Exploring Limits and Continuity


The limit of a function is a fundamental concept in calculus and analysis concerning the behaviour of that function near a particular input.
In this activity we will use the commands syms and limit to calculate limits of real functions. Furthermore, we will learn how to plot piecewise functions using the commands piecewise and fplot.

Before starting

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1. Calculating limits

1.1 Basic form of limit

MATLAB provides the limit command for calculating limits. In its most basic form, the limit command takes an expression as an argument and finds the limit of this expression as the independent variable goes to zero.
For example, let us calculate the limit
The limit command falls in the realm of symbolic computing; you need to use the syms command to tell MATLAB which symbolic variables you are using. That is:
syms x % Define symbolic variable
limit((x^3 + 5)/(x^4 + 7)) % Calculate limit

1.2. Limit of when x tends to a

You can also compute limit of a function, as the variable tends to some number other than zero. In general, to calculate
we use the command limit(f, x, a) where "f" is the expression, "x" is the variable and "a" is the number that "x" is approaching.
For example, let us calculate:
Thus, we write:
syms x % Define symbolic variable "x"
limit(x^2 + 5, x, 3)
limit((2 * x - 3)/(x - 1), x, 1)
Remark: If the f depends on only one variable, we can omit it in the code, e.g. limit(x^2 + 5, 3).
Also notice that the output of limit((2 * x - 3/(x - 1)) is NaN (not a number). This means that the limit does not exist! We can appreciate this by analysing the plot the graph of using the command fplot as follows:
syms x % Define symbolic variable "x"
g0 = (2 * x - 3)/(x - 1); % Define a variable "g0" in terms "x"
fplot(x, g0) % Plot the function
xlabel('x') % Now we just add some settings to the plot
grid on
axis([-4 4 -8 8])
Run this section and analyse the graph of . What do you notice?
Another way to confirm that the limit does not exist is by calculating one-sided limits.

1.3 One-sided limits

We can also calculate the left-handed and right-handed limits. These are computed in MATLAB by passing the character strings 'left' and 'right' to the limit command as the last argument. For example:
syms x
g0 = (2 * x - 3)/(x - 1)
limit(g0, x, 1,'left')
limit(g0, x, 1,'right')
Remark: In this case we cannot omit the variable "x" in the command limit. Try it yourself! Delete "x" in any of the lines with the limit commad, from the previous code, and re-run this section. You will get an error because MATLAB always requires the symbolic variable to calculate one-sided limits.

1.3.1 Piecewise functions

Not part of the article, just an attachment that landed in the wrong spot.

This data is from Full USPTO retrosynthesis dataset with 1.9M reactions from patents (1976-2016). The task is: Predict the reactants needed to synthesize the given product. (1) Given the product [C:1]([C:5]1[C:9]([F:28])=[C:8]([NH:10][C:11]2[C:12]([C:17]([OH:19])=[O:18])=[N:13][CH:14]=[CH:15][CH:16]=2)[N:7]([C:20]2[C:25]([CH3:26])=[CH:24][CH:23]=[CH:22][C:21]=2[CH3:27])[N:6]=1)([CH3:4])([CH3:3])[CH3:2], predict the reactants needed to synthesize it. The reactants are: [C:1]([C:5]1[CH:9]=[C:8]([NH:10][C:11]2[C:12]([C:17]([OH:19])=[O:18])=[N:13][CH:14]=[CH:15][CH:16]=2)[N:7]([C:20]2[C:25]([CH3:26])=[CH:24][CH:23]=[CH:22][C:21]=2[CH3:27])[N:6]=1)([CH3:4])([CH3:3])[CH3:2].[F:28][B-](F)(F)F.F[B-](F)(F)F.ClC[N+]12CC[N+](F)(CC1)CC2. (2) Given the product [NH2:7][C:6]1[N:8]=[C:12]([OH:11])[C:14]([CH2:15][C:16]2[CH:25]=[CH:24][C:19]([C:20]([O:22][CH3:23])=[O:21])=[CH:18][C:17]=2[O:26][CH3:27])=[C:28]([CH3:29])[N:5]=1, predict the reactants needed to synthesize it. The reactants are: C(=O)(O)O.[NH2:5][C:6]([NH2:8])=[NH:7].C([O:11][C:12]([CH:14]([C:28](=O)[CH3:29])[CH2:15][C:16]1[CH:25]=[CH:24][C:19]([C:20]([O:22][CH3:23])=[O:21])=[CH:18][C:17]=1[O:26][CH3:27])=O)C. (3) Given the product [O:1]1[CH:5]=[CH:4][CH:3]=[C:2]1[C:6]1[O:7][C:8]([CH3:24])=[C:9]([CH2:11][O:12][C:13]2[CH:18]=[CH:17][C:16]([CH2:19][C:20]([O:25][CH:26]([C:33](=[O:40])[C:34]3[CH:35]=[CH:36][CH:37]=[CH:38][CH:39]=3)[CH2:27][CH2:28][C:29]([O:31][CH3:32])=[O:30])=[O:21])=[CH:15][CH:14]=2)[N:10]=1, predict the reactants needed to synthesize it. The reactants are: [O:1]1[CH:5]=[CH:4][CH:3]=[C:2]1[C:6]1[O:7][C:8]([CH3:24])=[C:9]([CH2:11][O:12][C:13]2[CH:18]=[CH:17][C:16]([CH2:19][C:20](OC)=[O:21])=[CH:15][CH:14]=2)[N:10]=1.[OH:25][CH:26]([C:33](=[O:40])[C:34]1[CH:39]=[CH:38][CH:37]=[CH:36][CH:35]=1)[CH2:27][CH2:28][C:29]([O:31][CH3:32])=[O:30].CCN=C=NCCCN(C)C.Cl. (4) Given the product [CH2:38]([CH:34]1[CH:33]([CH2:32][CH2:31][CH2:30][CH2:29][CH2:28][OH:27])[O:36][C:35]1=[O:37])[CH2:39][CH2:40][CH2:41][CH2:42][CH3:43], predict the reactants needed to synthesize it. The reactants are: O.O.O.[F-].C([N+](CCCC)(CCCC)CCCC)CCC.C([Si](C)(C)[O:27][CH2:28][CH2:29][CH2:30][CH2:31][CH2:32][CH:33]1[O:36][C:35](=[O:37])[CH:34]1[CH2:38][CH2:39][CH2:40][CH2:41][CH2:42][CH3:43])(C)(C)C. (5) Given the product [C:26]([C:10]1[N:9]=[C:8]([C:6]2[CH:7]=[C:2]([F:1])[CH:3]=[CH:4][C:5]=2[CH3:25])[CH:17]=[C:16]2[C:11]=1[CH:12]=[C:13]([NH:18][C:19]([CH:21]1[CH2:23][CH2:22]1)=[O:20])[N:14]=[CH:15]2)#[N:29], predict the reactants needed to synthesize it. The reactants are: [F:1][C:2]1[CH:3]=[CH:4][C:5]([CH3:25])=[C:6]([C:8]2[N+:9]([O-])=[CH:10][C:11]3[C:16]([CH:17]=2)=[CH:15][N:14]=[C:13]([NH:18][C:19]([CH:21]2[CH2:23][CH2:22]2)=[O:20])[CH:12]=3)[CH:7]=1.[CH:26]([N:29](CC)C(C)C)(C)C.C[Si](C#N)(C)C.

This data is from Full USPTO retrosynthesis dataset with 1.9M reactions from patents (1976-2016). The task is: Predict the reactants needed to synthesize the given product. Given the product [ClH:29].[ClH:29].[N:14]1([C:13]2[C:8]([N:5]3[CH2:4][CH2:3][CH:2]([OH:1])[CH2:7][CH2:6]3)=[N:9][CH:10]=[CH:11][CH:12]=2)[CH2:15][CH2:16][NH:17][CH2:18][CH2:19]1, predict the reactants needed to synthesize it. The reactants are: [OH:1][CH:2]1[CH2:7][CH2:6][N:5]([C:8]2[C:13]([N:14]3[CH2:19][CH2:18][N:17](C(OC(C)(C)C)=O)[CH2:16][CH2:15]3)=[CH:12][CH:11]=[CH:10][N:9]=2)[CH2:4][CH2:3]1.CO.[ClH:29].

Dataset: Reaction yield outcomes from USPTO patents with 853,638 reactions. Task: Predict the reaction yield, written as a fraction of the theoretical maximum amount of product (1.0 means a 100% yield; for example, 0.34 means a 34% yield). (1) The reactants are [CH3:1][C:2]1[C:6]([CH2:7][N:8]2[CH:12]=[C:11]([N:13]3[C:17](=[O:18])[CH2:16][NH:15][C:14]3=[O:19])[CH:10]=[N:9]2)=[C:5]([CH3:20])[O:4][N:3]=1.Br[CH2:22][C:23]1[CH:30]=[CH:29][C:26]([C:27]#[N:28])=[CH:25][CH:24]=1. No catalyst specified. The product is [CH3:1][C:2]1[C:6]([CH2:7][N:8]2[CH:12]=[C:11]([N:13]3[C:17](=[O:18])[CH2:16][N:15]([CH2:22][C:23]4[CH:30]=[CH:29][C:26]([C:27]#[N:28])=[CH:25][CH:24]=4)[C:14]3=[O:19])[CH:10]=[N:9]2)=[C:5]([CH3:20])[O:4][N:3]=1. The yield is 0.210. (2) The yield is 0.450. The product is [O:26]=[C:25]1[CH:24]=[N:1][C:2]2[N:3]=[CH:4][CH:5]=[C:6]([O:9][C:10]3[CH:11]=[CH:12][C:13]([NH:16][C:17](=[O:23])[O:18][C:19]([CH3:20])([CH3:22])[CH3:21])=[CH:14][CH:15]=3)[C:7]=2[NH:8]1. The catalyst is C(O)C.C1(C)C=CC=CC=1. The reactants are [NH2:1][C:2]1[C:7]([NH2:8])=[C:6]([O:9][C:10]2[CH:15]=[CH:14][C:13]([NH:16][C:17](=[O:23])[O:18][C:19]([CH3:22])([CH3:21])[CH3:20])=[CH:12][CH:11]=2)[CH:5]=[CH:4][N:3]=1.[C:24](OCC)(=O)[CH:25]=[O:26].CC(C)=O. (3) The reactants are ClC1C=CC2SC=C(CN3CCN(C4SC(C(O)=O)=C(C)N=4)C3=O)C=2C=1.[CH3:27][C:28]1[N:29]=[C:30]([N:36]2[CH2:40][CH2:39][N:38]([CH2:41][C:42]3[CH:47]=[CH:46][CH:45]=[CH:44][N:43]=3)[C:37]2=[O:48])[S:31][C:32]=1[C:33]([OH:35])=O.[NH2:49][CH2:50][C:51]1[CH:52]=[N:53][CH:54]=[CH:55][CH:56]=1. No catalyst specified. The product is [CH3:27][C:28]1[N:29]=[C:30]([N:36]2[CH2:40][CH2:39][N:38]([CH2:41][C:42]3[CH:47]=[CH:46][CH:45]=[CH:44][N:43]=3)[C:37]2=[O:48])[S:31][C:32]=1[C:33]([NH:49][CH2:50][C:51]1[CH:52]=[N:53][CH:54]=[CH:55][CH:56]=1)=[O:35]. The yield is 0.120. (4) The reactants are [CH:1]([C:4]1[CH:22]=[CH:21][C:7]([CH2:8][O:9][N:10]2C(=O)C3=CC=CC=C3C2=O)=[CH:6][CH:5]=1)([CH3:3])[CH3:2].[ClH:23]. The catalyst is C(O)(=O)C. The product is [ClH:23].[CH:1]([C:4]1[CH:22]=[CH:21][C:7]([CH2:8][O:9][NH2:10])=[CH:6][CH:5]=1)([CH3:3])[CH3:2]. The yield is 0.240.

In MATLAB we can also calculate limits of piecewise functions. For example, consider the function
Before calculating limits, first let us plot this function on the interval using the commands piecewise and fplot as follows:
syms x
f0 = piecewise(x < 0, 3/2 * x - 1, 0 <= x, exp(x^2)/(1 + x^2))
grid on, xlabel('x'), ylabel('y'), axis([-3,3,-4,4])
Remark: Notice that all the commands in the last line of the previous code are separated with a comma ",". Compare with the code for plotting the example from section 1.2.
Now we can calculate the one-sided limits of . To do this we can make use of the value of the variable f0, defined above. Thus, we have:
syms x
limit(f0, x, 0, 'left')
limit(f0, x, 0, 'right')
Questions: Do these values agree with the graph previously plotted? Is this function continuous or discontinuous at ?

1.4 Limits to Infinity

MATLAB allows you also to calculate limits approaching to infinity. For example, in order to calculate
we just need to write:
syms x
func = (2 * x - 3)/(x - 1)
limit(func, x, Inf)
limit(func, x, -Inf)
Note: You can confirm the results from the plot of section 1.2.

1.5 Verification of Basic Properties of Limits

We can also verify the basic properties of limits using the command limit. For example, let us calculate the limit of the functions
as x tends to 5. To do this we write:
syms x
f = (3 * x - 5)/(x - 3);
g = x^2 + 1;
l1 = limit(f, 4)
l2 = limit (g, 4)
lAdd = limit(f + g, 4)
lSub = limit(f - g, 4)
lMult = limit(f * g, 4)
lDiv = limit (f / g, 4)

2. Hands on practice

Let's practice what we just learned.

Activity 1:

Calculate the following limits:
Write your code here:

Activity 2:

Part 1 - Plotting piecewise functions

Use the commands piecewise and fplot to plot the graphs of the following functions on the indicated axes.
a) , with the x-axis raging from to 4 and the y-axis ranging from to 8.
b) , with the x-axis raging from to and the y-axis ranging from to .
Suggestion: Remember to use different variables in your code. You can add labels to identify each graph and change the axis scales.
Write your code for here:
Write your code for here:

Part 2 - Are these functions continuous or discontinuous?

In section 1.3.1 we discussed how to calculate one-sided limits of piecewise functions.
Determine if is continuous or discontinuous at . Write your code here:
Determine if is continuous or discontinuous at . Write your code here: